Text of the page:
Withum: (Sort of) breaking news

Private equity remains squarely on the minds of legislators, writes Tom Angell, a partner at Withum.

This article is sponsored by Withum.

Tom Angell, Partner, Withum

The private equity industry seems to have dodged yet another bullet aimed at the carried interest deduction. As has been well reported, the language in the Biden administration’s Inflation Reduction Act of 2022 to extend the holding period on private equity investments from three to five years was stripped out of the bill at the insistence of Arizona Senator Kyrsten Sinema. Not willing to lose much-needed election year momentum if the Act was defeated, the Democratic leadership sacrificed the carried interest restriction in favor of a 1 percent excise tax on stock buybacks. 

If the failure of the latest attempt to rein in the carried interest deduction was not much of a surprise, it is worth noting that private equity remains squarely on the minds of legislators, and so the seemingly magical lifespan of carried interest continues, but it is just a matter of time before it comes under renewed attack.

Management fees

For the overall picture of private equity fund management, let’s look more closely at a few of the management fee findings that arise from the biennial Private Funds CFO Fees and Expenses Survey. Concerning fees, the survey asked: “What percentage of your transaction, monitoring or any type of investment-related fee received by an affiliated entity is offset against your management fee?” Analyzing those results, I note that fees such as monitoring, closing, financing and others are not being charged back by funds in a range from between 39 and 49 percent of the time. If the fees are charged in a range between 37 and 42 percent of the time, they receive a 100 percent offset.

When looking back at the results of the 2020 survey there does seem to be a shift in the 2022 results. Most funds in 2020 were not charging these fees, but if they did, most were doing 100 percent offsets.

There seems to me to be two reasons that these fees were not charged to funds in 2020. One was the concern over SEC enforcement actions against funds for overcharging on fees, and the second was a market shift back then from general partners calling all the shots to limited partners having the upper hand in the marketplace. Yet much can happen in two years’ time, and it would appear from this year’s survey results that the GPs seem to be in their regular position to dictate terms.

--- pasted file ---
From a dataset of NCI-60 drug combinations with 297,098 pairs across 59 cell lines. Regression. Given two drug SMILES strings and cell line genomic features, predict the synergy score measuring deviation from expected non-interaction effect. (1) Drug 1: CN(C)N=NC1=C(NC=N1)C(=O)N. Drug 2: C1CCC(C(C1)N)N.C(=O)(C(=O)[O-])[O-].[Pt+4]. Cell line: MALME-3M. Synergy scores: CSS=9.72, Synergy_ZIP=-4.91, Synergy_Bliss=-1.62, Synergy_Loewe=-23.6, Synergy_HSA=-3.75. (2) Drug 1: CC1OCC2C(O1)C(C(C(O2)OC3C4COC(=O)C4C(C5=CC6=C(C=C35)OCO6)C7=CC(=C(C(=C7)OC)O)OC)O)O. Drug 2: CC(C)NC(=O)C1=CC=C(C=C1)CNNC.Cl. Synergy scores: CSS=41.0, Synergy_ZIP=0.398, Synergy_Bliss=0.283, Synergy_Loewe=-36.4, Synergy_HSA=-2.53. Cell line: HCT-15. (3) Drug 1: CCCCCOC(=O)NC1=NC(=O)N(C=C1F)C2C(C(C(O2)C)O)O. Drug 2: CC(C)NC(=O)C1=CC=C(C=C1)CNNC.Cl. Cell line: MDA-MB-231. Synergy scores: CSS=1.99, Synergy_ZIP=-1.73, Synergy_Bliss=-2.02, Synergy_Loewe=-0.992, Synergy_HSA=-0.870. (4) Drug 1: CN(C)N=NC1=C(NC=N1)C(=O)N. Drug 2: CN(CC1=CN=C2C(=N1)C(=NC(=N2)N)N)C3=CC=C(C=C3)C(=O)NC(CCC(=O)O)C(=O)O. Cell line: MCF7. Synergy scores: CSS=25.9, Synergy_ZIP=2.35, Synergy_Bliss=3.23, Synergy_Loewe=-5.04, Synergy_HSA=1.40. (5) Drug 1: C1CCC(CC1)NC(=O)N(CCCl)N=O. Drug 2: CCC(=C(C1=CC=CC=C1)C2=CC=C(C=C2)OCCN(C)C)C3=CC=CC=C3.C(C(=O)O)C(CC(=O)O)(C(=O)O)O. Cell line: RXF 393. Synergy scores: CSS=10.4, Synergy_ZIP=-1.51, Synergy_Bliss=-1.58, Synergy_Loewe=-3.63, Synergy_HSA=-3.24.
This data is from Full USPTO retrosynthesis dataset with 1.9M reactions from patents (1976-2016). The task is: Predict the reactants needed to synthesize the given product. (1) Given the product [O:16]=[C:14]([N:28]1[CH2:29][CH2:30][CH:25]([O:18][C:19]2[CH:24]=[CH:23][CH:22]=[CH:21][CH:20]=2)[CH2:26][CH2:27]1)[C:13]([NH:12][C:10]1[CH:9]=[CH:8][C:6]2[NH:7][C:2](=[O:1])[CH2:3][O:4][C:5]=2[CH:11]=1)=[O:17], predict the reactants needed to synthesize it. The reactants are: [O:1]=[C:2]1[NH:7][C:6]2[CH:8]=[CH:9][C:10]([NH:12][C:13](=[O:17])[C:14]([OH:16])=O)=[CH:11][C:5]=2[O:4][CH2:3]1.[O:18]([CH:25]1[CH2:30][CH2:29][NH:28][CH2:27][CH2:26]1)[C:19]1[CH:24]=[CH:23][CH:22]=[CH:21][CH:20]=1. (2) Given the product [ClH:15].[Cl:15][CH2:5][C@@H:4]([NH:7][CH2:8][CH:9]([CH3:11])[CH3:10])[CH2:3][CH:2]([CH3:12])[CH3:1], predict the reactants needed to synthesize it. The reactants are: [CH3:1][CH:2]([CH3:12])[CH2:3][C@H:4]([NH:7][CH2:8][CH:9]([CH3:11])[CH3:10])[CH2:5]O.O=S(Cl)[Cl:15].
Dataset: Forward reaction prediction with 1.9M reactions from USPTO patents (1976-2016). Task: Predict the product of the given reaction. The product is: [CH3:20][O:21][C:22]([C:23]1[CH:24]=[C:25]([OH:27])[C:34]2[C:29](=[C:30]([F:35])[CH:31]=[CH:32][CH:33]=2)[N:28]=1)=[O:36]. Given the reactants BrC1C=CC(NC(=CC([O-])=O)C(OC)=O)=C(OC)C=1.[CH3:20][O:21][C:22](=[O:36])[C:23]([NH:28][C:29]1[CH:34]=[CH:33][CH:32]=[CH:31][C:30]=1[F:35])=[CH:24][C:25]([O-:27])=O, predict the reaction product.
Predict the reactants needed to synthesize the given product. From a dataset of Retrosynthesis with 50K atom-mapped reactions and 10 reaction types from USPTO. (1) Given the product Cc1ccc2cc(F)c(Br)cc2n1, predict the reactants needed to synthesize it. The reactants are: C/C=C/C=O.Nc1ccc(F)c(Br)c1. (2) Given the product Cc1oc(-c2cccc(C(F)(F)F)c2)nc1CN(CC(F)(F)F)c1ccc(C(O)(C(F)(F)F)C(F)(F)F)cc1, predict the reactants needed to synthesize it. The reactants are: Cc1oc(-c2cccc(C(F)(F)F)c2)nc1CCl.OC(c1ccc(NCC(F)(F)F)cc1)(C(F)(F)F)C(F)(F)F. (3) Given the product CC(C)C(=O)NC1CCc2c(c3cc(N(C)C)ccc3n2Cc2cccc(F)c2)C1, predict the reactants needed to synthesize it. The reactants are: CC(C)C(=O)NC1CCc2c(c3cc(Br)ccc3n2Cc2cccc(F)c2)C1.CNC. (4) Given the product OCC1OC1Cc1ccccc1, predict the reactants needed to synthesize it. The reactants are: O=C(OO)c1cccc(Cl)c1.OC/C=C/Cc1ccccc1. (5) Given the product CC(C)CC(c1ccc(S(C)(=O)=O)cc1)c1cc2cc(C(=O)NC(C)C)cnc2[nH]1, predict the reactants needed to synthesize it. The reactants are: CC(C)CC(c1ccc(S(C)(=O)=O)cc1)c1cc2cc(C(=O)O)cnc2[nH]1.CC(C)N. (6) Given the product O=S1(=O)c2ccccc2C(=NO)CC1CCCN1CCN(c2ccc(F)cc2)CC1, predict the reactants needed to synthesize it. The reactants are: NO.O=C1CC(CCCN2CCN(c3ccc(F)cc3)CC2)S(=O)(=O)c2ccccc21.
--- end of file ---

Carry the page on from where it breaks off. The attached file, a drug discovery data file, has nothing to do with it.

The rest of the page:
A shift from 2020 to 2022 is further revealed by the survey results regarding fee disclosure. When asked: “If your firm charges investment-related fees, do you disclose to investors?” The 2020 answer was 38 percent ‘yes’ on disclosure with that figure dropping in 2022 to just 30 percent. It is my belief that the higher level of disclosure in 2020 was a result of funds paying stricter attention to SEC oversight, and that it might be that the scrutiny is less of an issue in 2022. This will be a trend worth watching in subsequent

Some additional observations from the 2022 results: the percentage of funds charging management fees from the fund’s first closing almost doubled in 2022, from 24 percent in 2020 to 47 percent in 2022. It seems plain that this was also due to the market being in favor of the GP. Further, all fees on 2022 successor funds showed little or no preference to the limited partners as compared with the 2020 survey.

There is a slight uptick in management fees (82 percent compared with 76 percent) being charged on invested capital for the post-investment period in the 2022 survey. Committed capital is another basis for management fees with the survey showing these fees decreasing in 2022 to 18 percent from 24 percent in 2020. Committed capital is used by the mid- and lower-mid-market funds to help them generate enough management fees to run their operations.